return implode(":",$time_arr);
}

Solution 21

Well I needed something that would reduce seconds into hours minutes and seconds, but would exceed 24 hours, and not reduce further down into days.

Here is a simple function that works. You can probably improve it... But here it is:

function formatSeconds($seconds)
{
    $hours = 0;$minutes = 0;
    while($seconds >= 60){$seconds -= 60;$minutes++;}
    while($minutes >= 60){$minutes -=60;$hours++;}
    $hours = str_pad($hours, 2, '0', STR_PAD_LEFT);
    $minutes = str_pad($minutes, 2, '0', STR_PAD_LEFT);
    $seconds = str_pad($seconds, 2, '0', STR_PAD_LEFT);
    return $hours.":".$minutes.":".$seconds;
}

Solution 22

$given = 685;

 /*
 * In case $given == 86400, gmdate( "H" ) will convert it into '00' i.e. midnight.
 * We would need to take this into consideration, and so we will first
 * check the ratio of the seconds i.e. $given:$number_of_sec_in_a_day
 * and then after multiplying it by the number of hours in a day (24), we
 * will just use "floor" to get the number of hours as the rest would
 * be the minutes and seconds anyways.
 *
 * We can also have minutes and seconds combined in one variable,
 * e.g. $min_sec = gmdate( "i:s", $given );
 * But for versatility sake, I have taken them separately.
 */

$hours = ( $given > 86399 ) ? '0'.floor( ( $given / 86400 ) * 24 )-gmdate( "H", $given ) : gmdate("H", $given );

$min = gmdate( "i", $given );

$sec = gmdate( "s", $given );

echo $formatted_string = $hours.':'.$min.':'.$sec;

To convert it into a function:

function getHoursFormat( $given ){

 $hours = ( $given > 86399 ) ? '0'.floor( ( $given / 86400 ) * 24 )-gmdate( "H", $given ) : gmdate("H", $given );

 $min = gmdate( "i", $given );

 $sec = gmdate( "s", $given );

 $formatted_string = $hours.':'.$min.':'.$sec;

 return $formatted_string;

}

Solution 23

If you need to do that in javascript, you can do it in just one line of code as answered here Convert seconds to HH-MM-SS with JavaScript. Replace SECONDS with what you want to convert.

var time = new Date(SECONDS * 1000).toISOString().substr(11, 8);

Solution 24

This is a pretty way to do that:

function time_converter($sec_time, $format='h:m:s'){
      $hour = intval($sec_time / 3600) >= 10 ? intval($sec_time / 3600) : '0'.intval($sec_time / 3600);
      $minute = intval(($sec_time % 3600) / 60) >= 10 ? intval(($sec_time % 3600) / 60) : '0'.intval(($sec_time % 3600) / 60);
      $sec = intval(($sec_time % 3600) % 60)  >= 10 ? intval(($sec_time % 3600) % 60) : '0'.intval(($sec_time % 3600) % 60);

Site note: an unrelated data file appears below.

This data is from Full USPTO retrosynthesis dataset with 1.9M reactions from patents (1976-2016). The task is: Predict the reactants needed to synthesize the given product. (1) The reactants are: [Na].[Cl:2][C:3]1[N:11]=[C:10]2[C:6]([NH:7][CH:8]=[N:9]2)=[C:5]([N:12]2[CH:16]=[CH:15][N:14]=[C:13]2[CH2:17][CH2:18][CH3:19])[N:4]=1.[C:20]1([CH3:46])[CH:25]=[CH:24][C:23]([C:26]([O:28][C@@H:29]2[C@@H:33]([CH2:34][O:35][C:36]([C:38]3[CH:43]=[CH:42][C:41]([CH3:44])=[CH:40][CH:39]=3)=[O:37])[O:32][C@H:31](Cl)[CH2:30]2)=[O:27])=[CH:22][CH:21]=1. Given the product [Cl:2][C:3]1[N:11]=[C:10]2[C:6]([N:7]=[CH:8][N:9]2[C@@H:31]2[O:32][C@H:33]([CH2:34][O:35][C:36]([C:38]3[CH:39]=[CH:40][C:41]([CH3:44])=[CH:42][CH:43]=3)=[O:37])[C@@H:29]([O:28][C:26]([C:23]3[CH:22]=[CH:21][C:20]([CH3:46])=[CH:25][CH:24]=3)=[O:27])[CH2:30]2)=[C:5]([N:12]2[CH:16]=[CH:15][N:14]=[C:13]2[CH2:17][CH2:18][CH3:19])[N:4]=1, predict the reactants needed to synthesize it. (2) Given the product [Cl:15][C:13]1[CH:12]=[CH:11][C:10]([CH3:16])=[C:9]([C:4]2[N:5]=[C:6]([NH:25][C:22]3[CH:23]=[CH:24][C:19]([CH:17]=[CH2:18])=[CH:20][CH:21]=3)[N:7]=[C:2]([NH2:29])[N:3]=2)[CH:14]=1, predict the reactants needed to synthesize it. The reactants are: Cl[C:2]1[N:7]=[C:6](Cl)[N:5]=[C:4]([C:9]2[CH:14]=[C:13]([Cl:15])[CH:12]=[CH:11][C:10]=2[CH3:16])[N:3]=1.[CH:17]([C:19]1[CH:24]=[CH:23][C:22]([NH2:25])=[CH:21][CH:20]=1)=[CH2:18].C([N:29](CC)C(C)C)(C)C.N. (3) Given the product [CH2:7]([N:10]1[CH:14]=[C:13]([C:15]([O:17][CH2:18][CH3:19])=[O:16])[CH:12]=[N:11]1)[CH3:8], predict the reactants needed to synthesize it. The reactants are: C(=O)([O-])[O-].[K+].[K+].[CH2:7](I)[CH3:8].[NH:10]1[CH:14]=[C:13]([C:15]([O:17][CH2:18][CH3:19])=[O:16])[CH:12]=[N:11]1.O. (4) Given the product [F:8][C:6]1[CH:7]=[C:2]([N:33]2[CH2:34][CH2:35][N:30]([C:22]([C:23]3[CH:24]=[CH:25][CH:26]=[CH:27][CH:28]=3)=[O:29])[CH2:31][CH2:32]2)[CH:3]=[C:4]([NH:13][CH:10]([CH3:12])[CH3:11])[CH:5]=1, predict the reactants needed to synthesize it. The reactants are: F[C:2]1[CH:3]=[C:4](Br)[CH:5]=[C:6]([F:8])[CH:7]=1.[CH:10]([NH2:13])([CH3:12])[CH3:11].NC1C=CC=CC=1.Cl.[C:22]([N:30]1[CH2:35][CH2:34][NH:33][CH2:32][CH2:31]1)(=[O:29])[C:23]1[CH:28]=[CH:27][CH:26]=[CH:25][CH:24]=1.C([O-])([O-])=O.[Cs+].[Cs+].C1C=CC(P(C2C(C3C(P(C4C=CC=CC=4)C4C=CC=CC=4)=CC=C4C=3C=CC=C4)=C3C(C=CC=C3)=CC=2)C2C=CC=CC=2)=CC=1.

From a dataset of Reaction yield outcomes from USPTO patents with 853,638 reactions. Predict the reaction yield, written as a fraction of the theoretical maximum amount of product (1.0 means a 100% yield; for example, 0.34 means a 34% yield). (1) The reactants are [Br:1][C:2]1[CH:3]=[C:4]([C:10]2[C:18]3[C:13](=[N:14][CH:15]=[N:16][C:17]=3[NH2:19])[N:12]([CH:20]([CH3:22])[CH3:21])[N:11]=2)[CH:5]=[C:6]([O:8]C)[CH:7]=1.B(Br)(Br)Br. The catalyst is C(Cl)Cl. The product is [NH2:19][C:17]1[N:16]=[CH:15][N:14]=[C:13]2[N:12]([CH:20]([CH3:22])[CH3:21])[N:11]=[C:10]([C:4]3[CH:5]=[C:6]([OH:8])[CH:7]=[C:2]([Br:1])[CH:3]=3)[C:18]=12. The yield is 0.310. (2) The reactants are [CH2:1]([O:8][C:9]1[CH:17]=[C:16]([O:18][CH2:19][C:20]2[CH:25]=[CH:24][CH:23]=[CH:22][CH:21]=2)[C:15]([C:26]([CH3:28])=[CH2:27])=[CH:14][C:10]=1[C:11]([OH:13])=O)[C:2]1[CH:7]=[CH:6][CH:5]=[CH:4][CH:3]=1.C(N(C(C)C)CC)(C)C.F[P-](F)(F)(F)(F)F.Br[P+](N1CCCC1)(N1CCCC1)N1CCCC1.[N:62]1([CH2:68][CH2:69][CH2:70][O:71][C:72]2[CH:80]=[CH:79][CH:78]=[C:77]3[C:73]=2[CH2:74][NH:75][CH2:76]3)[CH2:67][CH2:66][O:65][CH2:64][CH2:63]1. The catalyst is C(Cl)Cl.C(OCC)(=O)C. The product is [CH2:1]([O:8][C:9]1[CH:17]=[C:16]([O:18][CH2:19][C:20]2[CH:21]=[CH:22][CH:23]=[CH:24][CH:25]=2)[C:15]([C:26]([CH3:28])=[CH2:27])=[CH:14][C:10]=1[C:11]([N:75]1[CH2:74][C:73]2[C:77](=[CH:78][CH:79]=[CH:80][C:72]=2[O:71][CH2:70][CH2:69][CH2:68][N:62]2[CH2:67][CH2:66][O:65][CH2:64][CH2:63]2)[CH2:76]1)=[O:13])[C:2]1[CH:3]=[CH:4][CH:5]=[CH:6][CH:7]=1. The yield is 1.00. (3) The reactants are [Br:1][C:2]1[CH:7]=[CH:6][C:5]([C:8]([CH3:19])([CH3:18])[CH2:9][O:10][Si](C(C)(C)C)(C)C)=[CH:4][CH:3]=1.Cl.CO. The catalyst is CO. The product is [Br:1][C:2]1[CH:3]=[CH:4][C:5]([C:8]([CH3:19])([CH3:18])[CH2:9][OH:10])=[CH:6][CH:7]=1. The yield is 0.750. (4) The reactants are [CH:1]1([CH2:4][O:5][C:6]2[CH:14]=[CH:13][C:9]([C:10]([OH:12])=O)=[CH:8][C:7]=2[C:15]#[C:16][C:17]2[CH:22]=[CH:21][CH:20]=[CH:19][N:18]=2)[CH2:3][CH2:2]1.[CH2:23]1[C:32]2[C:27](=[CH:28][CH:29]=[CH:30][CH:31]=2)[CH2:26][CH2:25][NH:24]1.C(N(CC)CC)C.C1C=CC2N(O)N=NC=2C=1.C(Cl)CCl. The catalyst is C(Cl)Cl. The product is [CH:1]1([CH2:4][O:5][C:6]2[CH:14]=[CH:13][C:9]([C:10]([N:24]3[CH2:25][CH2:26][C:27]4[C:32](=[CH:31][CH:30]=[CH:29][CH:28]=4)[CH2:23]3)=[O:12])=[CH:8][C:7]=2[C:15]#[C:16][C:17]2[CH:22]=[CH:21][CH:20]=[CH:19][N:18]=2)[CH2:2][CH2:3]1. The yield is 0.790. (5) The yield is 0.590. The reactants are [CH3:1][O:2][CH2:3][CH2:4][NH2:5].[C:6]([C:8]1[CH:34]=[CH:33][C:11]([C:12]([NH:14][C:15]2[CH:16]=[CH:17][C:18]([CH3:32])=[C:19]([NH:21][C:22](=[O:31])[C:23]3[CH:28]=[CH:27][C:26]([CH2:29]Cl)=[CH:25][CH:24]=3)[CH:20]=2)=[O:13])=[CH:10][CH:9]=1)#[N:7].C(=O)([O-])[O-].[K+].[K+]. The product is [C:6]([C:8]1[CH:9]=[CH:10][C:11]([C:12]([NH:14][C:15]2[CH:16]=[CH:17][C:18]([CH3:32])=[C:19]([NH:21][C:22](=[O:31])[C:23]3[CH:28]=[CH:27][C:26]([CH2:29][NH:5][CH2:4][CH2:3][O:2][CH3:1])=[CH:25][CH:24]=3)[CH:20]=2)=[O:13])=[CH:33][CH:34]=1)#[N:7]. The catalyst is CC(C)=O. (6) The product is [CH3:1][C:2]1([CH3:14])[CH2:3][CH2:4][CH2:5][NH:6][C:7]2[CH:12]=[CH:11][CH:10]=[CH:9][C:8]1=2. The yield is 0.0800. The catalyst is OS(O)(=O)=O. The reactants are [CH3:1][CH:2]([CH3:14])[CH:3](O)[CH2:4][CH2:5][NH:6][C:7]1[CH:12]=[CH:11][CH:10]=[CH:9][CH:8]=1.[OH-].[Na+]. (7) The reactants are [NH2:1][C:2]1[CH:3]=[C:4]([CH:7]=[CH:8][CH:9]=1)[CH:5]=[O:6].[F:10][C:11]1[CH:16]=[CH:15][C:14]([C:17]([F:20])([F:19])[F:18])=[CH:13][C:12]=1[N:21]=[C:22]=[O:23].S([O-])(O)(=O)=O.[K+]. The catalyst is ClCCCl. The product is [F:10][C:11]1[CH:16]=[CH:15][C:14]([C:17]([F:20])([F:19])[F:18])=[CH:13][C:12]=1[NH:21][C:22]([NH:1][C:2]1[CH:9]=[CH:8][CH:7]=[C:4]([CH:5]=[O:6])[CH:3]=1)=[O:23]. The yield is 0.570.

$format = str_replace('h', $hour, $format);
      $format = str_replace('m', $minute, $format);
      $format = str_replace('s', $sec, $format);

      return $format;
    }

Solution 25

The following codes can display total hours plus minutes and seconds accurately

$duration_in_seconds = 86401;
if($duration_in_seconds>0)
{
    echo floor($duration_in_seconds/3600).gmdate(":i:s", $duration_in_seconds%3600);
}
else
{
    echo "00:00:00";
}

Solution 26

Not sure why this hasn't been proposed yet, but here's a variation using DateInterval, which has the advantage that seconds > 86400 are not a problem (just don't expect the hours to be < 24)

noteable: the function returns the DateInterval object, so output format is up to the caller

function seconds2interval($seconds) {
    $s = intval($seconds);
    $hrs = floor($s / 3600);
    $min = floor(($s - ($hrs * 3600)) / 60);
    $sec = $s % 60;
    
    $duration = sprintf('PT%dH%dM%dS', $hrs, $min, $sec);
    $d = new DateInterval($duration);
    
    return $d;
}

$d = seconds2interval(93837.3113);  
echo $d->format('%H:%I:%s'); // 26:03:57

Solution 27

Just in case anyone else is looking for a simple function to return this nicely formatted (I know it is not the format the OP asked for), this is what I've just come up with. Thanks to @mughal for the code this was based on.

function format_timer_result($time_in_seconds){
    $time_in_seconds = ceil($time_in_seconds);

    // Check for 0
    if ($time_in_seconds == 0){
        return 'Less than a second';
    }

    // Days
    $days = floor($time_in_seconds / (60 * 60 * 24));
    $time_in_seconds -= $days * (60 * 60 * 24);

    // Hours
    $hours = floor($time_in_seconds / (60 * 60));
    $time_in_seconds -= $hours * (60 * 60);

    // Minutes
    $minutes = floor($time_in_seconds / 60);
    $time_in_seconds -= $minutes * 60;

    // Seconds
    $seconds = floor($time_in_seconds);

    // Format for return
    $return = '';
    if ($days > 0){
        $return .= $days . ' day' . ($days == 1 ? '' : 's'). ' ';
    }
    if ($hours > 0){
        $return .= $hours . ' hour' . ($hours == 1 ? '' : 's') . ' ';
    }
    if ($minutes > 0){
        $return .= $minutes . ' minute' . ($minutes == 1 ? '' : 's') . ' ';
    }
    if ($seconds > 0){
        $return .= $seconds . ' second' . ($seconds == 1 ? '' : 's') . ' ';
    }
    $return = trim($return);

    return $return;
}

Solution 28

Anyone whose looking for this in the future, this gives the format the initial poster asked for.

$init = 685;
$hours = floor($init / 3600);
$hrlength=strlen($hours);
if ($hrlength==1) {$hrs="0".$hours;}
else {$hrs=$hours;} 

$minutes = floor(($init / 60) % 60);
$minlength=strlen($minutes);
if ($minlength==1) {$mins="0".$minutes;}
else {$mins=$minutes;} 

$seconds = $init % 60;
$seclength=strlen($seconds);
if ($seclength==1) {$secs="0".$seconds;}
else {$secs=$seconds;} 

echo "$hrs:$mins:$secs";

Solution 29

<?php
$time=3*3600 + 30*60;


$year=floor($time/(365*24*60*60));
$time-=$year*(365*24*60*60);

$month=floor($time/(30*24*60*60));
$time-=$month*(30*24*60*60);

$day=floor($time/(24*60*60));
$time-=$day*(24*60*60);

$hour=floor($time/(60*60));
$time-=$hour*(60*60);

$minute=floor($time/(60));
$time-=$minute*(60);

$second=floor($time);
$time-=$second;
if($year>0){
    echo $year." year, ";
}
if($month>0){
    echo $month." month, ";
}
if($day>0){
    echo $day." day, ";
}
if($hour>0){
    echo $hour." hour, ";
}
if($minute>0){
    echo $minute." minute, ";
}
if($second>0){
    echo $second." second, ";
}